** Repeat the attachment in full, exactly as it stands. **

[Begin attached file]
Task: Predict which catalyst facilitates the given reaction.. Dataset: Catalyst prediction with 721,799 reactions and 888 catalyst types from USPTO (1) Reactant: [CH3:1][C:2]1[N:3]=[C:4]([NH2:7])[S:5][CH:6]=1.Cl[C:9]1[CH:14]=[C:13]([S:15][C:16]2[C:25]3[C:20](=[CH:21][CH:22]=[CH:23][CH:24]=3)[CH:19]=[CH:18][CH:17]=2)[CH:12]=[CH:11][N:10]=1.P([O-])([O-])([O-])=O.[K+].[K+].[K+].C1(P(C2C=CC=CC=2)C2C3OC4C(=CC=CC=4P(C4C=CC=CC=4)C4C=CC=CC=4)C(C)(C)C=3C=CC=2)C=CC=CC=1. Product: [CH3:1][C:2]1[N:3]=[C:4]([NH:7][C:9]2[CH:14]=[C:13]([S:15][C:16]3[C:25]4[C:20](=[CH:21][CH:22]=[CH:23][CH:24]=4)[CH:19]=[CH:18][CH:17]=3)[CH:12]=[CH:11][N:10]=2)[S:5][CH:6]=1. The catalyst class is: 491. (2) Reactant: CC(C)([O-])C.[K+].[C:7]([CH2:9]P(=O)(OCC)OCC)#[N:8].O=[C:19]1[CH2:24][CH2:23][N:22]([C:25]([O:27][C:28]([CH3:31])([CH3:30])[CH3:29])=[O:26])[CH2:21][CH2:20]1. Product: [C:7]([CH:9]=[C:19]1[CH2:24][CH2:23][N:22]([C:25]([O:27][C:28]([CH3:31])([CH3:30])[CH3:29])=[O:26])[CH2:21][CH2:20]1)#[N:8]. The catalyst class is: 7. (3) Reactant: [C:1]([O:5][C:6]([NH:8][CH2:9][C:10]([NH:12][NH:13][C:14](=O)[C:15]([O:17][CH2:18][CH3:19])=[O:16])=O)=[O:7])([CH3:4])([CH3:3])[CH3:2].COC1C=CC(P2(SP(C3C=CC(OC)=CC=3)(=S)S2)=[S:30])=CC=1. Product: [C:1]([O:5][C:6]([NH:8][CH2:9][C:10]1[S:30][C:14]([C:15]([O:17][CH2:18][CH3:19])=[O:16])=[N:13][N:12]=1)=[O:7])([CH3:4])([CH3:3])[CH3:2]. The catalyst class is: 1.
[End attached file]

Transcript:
Task: Predict which catalyst facilitates the given reaction.. Dataset: Catalyst prediction with 721,799 reactions and 888 catalyst types from USPTO (1) Reactant: [CH3:1][C:2]1[N:3]=[C:4]([NH2:7])[S:5][CH:6]=1.Cl[C:9]1[CH:14]=[C:13]([S:15][C:16]2[C:25]3[C:20](=[CH:21][CH:22]=[CH:23][CH:24]=3)[CH:19]=[CH:18][CH:17]=2)[CH:12]=[CH:11][N:10]=1.P([O-])([O-])([O-])=O.[K+].[K+].[K+].C1(P(C2C=CC=CC=2)C2C3OC4C(=CC=CC=4P(C4C=CC=CC=4)C4C=CC=CC=4)C(C)(C)C=3C=CC=2)C=CC=CC=1. Product: [CH3:1][C:2]1[N:3]=[C:4]([NH:7][C:9]2[CH:14]=[C:13]([S:15][C:16]3[C:25]4[C:20](=[CH:21][CH:22]=[CH:23][CH:24]=4)[CH:19]=[CH:18][CH:17]=3)[CH:12]=[CH:11][N:10]=2)[S:5][CH:6]=1. The catalyst class is: 491. (2) Reactant: CC(C)([O-])C.[K+].[C:7]([CH2:9]P(=O)(OCC)OCC)#[N:8].O=[C:19]1[CH2:24][CH2:23][N:22]([C:25]([O:27][C:28]([CH3:31])([CH3:30])[CH3:29])=[O:26])[CH2:21][CH2:20]1. Product: [C:7]([CH:9]=[C:19]1[CH2:24][CH2:23][N:22]([C:25]([O:27][C:28]([CH3:31])([CH3:30])[CH3:29])=[O:26])[CH2:21][CH2:20]1)#[N:8]. The catalyst class is: 7. (3) Reactant: [C:1]([O:5][C:6]([NH:8][CH2:9][C:10]([NH:12][NH:13][C:14](=O)[C:15]([O:17][CH2:18][CH3:19])=[O:16])=O)=[O:7])([CH3:4])([CH3:3])[CH3:2].COC1C=CC(P2(SP(C3C=CC(OC)=CC=3)(=S)S2)=[S:30])=CC=1. Product: [C:1]([O:5][C:6]([NH:8][CH2:9][C:10]1[S:30][C:14]([C:15]([O:17][CH2:18][CH3:19])=[O:16])=[N:13][N:12]=1)=[O:7])([CH3:4])([CH3:3])[CH3:2]. The catalyst class is: 1.